“A friend, ma,” I replied, trying to figure out where she was going with her questions.

“I don’t know about you. But I find it pretty strange that a 17-year-old is living with a 36-year-old man!” she screamed at me.

“Ma! What do you want? So what if he’s 36?” I replied.

“Is he doing anything to you?” she asked. By this time I was really upset with her.

“No, he’s not doing anything to me,” I said.

“Then why would a 36-year-old take in a 17-year-old?”

I thought about it for a second, then said, “He didn’t take me in. I have to pay rent and pay bills just like anyone else would.”

“Are you a homosexual?” she asked.

I almost dropped the damn phone on my foot. My adoptive mother was so blunt and straightforward. “Am I what?” I asked, trying to get out of telling her the truth.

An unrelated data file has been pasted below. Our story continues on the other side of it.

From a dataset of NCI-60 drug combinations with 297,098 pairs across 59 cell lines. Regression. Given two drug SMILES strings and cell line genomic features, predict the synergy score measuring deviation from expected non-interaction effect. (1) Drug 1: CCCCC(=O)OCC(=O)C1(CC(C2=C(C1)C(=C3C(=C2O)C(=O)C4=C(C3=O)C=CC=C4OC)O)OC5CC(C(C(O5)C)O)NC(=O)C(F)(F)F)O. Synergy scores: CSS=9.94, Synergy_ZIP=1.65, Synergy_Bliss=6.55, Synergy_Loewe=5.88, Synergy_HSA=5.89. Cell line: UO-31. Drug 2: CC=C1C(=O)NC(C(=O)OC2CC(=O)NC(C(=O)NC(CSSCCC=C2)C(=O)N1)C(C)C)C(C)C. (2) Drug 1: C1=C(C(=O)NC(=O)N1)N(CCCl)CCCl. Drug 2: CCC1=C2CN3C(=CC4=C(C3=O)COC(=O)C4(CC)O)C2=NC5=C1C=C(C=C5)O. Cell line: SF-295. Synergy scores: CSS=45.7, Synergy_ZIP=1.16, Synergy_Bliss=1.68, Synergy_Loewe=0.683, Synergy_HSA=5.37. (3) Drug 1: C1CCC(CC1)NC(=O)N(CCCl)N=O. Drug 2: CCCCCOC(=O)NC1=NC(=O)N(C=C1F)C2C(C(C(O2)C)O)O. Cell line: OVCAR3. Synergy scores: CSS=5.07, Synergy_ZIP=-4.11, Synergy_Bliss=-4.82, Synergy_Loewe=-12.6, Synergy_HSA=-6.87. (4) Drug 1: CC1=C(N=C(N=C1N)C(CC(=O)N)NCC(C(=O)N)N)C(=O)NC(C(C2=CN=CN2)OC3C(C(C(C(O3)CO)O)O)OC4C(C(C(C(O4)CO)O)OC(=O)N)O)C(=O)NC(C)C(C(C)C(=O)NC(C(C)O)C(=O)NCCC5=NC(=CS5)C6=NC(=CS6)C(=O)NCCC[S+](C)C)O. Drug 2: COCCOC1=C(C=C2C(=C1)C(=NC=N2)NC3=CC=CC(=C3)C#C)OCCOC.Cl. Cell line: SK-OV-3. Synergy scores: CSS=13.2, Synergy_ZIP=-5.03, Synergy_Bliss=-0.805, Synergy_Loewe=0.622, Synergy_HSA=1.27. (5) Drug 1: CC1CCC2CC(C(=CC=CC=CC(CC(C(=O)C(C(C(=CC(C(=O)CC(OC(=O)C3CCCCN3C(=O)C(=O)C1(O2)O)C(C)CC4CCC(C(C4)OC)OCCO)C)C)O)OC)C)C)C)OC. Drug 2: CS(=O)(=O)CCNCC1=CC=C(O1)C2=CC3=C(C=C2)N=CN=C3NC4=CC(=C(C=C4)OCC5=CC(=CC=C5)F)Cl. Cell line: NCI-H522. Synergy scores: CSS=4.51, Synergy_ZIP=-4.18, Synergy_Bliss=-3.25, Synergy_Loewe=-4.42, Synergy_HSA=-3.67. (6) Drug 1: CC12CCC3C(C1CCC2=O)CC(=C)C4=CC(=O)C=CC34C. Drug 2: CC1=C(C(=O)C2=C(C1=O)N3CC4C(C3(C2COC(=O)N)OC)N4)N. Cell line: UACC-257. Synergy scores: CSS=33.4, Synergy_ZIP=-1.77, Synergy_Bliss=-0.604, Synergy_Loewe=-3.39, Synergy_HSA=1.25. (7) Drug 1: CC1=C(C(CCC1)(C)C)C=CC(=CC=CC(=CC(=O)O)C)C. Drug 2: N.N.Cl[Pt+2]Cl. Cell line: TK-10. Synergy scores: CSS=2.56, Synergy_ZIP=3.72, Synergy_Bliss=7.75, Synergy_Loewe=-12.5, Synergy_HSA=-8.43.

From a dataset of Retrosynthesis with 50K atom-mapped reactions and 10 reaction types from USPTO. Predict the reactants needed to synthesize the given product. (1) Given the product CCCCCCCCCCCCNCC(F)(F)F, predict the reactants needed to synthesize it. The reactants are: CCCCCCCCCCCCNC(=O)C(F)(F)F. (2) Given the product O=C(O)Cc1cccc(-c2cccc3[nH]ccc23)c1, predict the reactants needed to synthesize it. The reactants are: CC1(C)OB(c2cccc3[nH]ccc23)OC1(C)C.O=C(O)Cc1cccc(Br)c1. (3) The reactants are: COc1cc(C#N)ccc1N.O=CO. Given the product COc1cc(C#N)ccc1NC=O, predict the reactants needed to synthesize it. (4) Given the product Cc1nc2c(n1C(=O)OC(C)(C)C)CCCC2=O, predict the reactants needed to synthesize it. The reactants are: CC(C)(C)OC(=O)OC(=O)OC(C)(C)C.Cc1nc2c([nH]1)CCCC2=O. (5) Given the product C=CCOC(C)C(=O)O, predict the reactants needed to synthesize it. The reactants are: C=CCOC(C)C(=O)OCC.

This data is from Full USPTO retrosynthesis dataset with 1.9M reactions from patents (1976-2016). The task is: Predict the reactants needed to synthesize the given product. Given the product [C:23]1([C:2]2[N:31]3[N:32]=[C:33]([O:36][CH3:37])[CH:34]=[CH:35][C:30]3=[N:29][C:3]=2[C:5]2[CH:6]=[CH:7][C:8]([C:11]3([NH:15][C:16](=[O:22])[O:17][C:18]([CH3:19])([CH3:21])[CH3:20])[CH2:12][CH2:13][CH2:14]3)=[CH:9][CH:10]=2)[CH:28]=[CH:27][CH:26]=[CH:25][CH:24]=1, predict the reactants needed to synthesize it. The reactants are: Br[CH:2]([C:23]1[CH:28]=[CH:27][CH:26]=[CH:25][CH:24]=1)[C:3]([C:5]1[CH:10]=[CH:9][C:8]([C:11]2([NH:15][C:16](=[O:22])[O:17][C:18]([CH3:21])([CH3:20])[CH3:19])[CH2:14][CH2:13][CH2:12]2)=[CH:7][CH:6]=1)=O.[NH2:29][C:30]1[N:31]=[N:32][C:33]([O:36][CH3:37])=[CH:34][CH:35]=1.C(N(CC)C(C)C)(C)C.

“Are you a ho-mo-sex-u-al?” she said, sounding out the word as if I was learning it for the first time.

I paused for a minute, debating whether or not I should tell her. I was mad scared but I felt that this would prove to her that I was my own person. I knew that there was only so much thinking that I could do, so I let my mouth make the decision.

“Yes, I am a homosexual, “ I said, emphasizing the word.

After I told my adoptive mother I was gay, she tried to tell me that I needed help. I, of course, pointed out that homosexuality was not a mental disorder. Then she tried telling me how society wouldn’t accept me. I told her I didn’t care what society accepts. After that, she tried dissing me by telling me that I’m not a real man. I told her straight up:

“Mom, the last time I checked below my belly button, everything was still intact. Who I decide to sleep with is my business, not yours. As long as I’m not sleeping with anybody you know, that part of my life has nothing to do with you.”

She hung up on me.